Thirty years ago, I was a young woman living and working in London. In those days, Britain was a class-bound and male-dominated society, where over half of the working population belonged to powerful trade unions. Fewer than 15 percent of high school graduates went on to college. Given a choice, married women with children simply didn’t work outside the home.
A grocer’s daughter named Margaret Thatcher shattered the glass ceiling in multiple ways. She studied chemistry at Oxford; after graduation she was rejected for a job after the company’s personnel department assessed her as “headstrong, obstinate and dangerously self-opinionated.” She entered parliament as an MP after two unsuccessful attempts and eventually rose to become the first woman to lead a British political party before becoming Prime Minister. She broke the trade unions, won two more elections, and was the hailed as the most remarkable British leader since Winston Churchill.
The message to young women was that Thatcher was unfeminine, aggressive and a bad mother — in short, not a role model we ought to embrace. What a difference 30 years makes.
Despite these achievements, my female friends and I did not see Maggie as a role model. Quite the opposite: she practically made us cringe. Thatcher was parodied relentlessly in the British media — portrayed day after day in cartoons amid a swarm of male cabinet ministers, whacking them with a giant handbag or boxing their ears. The tabloids called her a witch, a bitch, “Attila the Hen,” and much worse. Rowan Atkinson, of Mr. Bean fame, did an infamous skit where Maggie kneed a man in the groin at the same time she was smiling and shaking his hand. The ups and down in her children’s lives were depicted as evidence of an appalling lack of motherly instinct, with serious articles tut-tutting about how difficult it must have been for poor Carol and Mark growing up with her for a mother. Husband Denis Thatcher, a self-made businessman, was ridiculed as a gin-swilling buffoon. But the public took pity on him. After all, being married to Maggie would drive any man to drink.
Another female figure loomed large in our lives: Princess Diana. Thatcher came to power in 1979, two years before Lady Diana Spencer married Prince Charles. We all watched the fairy tale “wedding of the century.” Princess Di was the woman we envied. We were fascinated by her glamorous and emotional life — continually caught up in the drama of her romances, or eating disorders, or struggles with her mother-in-law. She was pictured in the media happily skiing with her adorable boys and hugging AIDS patients and wearing beautiful clothes. Diana was seen as all feminine heart. Maggie, on the other hand, was heartless. She couldn’t care less about all those starving coal mine workers! The message to young women was that Thatcher was unfeminine, aggressive and a bad mother — in short, not a role model we ought to embrace.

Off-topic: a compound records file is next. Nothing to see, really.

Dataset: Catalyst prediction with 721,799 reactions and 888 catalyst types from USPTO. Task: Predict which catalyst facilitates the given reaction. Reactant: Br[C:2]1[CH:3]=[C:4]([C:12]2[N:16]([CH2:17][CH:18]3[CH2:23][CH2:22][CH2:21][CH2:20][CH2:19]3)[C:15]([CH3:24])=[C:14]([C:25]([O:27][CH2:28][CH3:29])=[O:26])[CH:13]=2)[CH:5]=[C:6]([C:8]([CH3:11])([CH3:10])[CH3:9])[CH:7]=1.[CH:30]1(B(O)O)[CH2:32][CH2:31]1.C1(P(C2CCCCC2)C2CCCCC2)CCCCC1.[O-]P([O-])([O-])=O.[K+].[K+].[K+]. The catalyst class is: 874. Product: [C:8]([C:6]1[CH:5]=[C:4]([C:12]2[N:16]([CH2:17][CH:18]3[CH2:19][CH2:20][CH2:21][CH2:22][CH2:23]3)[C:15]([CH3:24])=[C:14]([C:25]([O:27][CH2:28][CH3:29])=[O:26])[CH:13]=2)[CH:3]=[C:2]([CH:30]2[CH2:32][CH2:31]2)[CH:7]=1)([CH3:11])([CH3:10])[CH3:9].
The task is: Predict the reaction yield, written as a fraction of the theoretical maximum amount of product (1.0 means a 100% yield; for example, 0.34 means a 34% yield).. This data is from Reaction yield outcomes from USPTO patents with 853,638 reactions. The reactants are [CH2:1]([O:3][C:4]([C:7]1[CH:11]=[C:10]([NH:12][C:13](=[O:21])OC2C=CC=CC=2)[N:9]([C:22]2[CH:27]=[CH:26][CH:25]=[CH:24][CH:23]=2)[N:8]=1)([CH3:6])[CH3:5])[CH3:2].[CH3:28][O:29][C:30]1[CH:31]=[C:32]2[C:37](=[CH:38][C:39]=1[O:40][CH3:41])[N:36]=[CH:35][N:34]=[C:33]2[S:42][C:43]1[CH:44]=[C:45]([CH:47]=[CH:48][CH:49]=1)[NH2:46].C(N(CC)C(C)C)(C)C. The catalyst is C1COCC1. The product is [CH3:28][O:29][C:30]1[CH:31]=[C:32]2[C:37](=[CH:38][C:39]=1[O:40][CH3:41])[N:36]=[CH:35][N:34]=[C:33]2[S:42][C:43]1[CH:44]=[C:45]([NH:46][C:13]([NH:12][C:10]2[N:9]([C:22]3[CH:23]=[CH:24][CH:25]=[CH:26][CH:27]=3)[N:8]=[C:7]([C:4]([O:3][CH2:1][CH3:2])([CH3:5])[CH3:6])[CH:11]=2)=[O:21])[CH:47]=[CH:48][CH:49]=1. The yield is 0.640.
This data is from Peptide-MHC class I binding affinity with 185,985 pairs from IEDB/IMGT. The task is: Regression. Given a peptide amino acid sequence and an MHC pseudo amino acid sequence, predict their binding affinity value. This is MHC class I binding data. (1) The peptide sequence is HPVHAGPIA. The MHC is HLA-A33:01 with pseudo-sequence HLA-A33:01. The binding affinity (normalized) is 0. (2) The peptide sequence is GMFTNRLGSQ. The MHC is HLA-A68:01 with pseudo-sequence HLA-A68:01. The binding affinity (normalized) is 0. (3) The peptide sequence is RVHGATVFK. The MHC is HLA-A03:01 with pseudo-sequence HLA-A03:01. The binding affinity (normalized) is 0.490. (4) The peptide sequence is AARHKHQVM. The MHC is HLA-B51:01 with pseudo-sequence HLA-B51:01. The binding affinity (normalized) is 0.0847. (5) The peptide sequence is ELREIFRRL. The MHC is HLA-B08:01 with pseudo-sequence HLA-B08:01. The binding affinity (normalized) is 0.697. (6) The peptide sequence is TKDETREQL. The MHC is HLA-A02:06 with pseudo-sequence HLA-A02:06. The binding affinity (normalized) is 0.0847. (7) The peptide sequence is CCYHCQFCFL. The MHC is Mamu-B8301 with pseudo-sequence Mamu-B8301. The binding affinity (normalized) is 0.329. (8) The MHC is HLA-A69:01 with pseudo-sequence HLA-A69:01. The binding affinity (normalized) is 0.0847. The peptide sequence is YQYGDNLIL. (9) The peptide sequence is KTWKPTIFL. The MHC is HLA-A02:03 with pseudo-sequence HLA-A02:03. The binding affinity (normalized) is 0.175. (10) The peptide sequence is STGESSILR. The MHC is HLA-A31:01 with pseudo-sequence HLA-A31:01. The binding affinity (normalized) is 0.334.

What a difference 30 years makes.
Three decades later, the feminist social movement du jour, pioneered by 43-year-old Facebook COO Sheryl Sandberg, is that young women should “lean in” to their careers. They should be more assertive in the workplace, speak up more forcefully in meetings, instead of sitting on the sidelines. Thatcher epitomized this philosophy. She not only leaned in to the table, she grew the wood, chopped down the tree, built the table and banged her fist on it. She did not try to be liked. In fact a lot of women (and men) detested her precisely because she was emphatically not the gentler, sweeter, self-doubting Diana-kind-of-woman. She was the ‘Iron Lady’ who was “not for turning.”
Yet, just like Diana, Thatcher used enormous charm and feminine wiles to get her way. Compared to Diana, she seemed old and matronly, but she was an attractive woman in her own right, one who took great care with her appearance and diet. Looking back at the photos, I see her differently. I notice her dazzling smile and smooth skin. I see that she was always well groomed and impeccably dressed, often wearing clothes designed to show off her figure.
She had an extraordinary career, enjoyed real power and influence, and secured a place in history. At the same time, she managed to balance a happy and successful marriage and raise two children… She was “leaning in” long before Sheryl Sandberg coined the phrase.
Although she despised the word, in many ways Thatcher was the ultimate feminist. She did not come from a privileged family. She was not part of a political marriage (unlike Hilary Clinton). Unlike the Queen, whose reign had been forced upon her by the abdication of her uncle, Thatcher chose to pursue power and status. She was remarkably frank about her life, her ambition, her marriage, and her attitude about men. She outfoxed the lads, most of whom she viewed with contempt. “One thing that politics has taught me,” she said, “is that men are not a reasoned or reasonable sex.” She believed a lot of men were all talk and no action. She was also famous for saying, “If you want something said, ask a man. If you want it done, ask a woman.”
She had an extraordinary career, enjoyed real power and influence, and secured a place in history. At the same time, she managed to balance a happy and successful marriage (Denis adored his wife and took great pride in her accomplishments) and raise two children. She was remarkable. She had it all, and she earned it.
And yet we took her for granted. She was emancipated long before my contemporaries and I were. She was “leaning in” long before Sheryl Sandberg coined the phrase. She was the woman we all now strive to be. She ought to be the ultimate feminist icon, and today, 30 years into my career, for me, she is.
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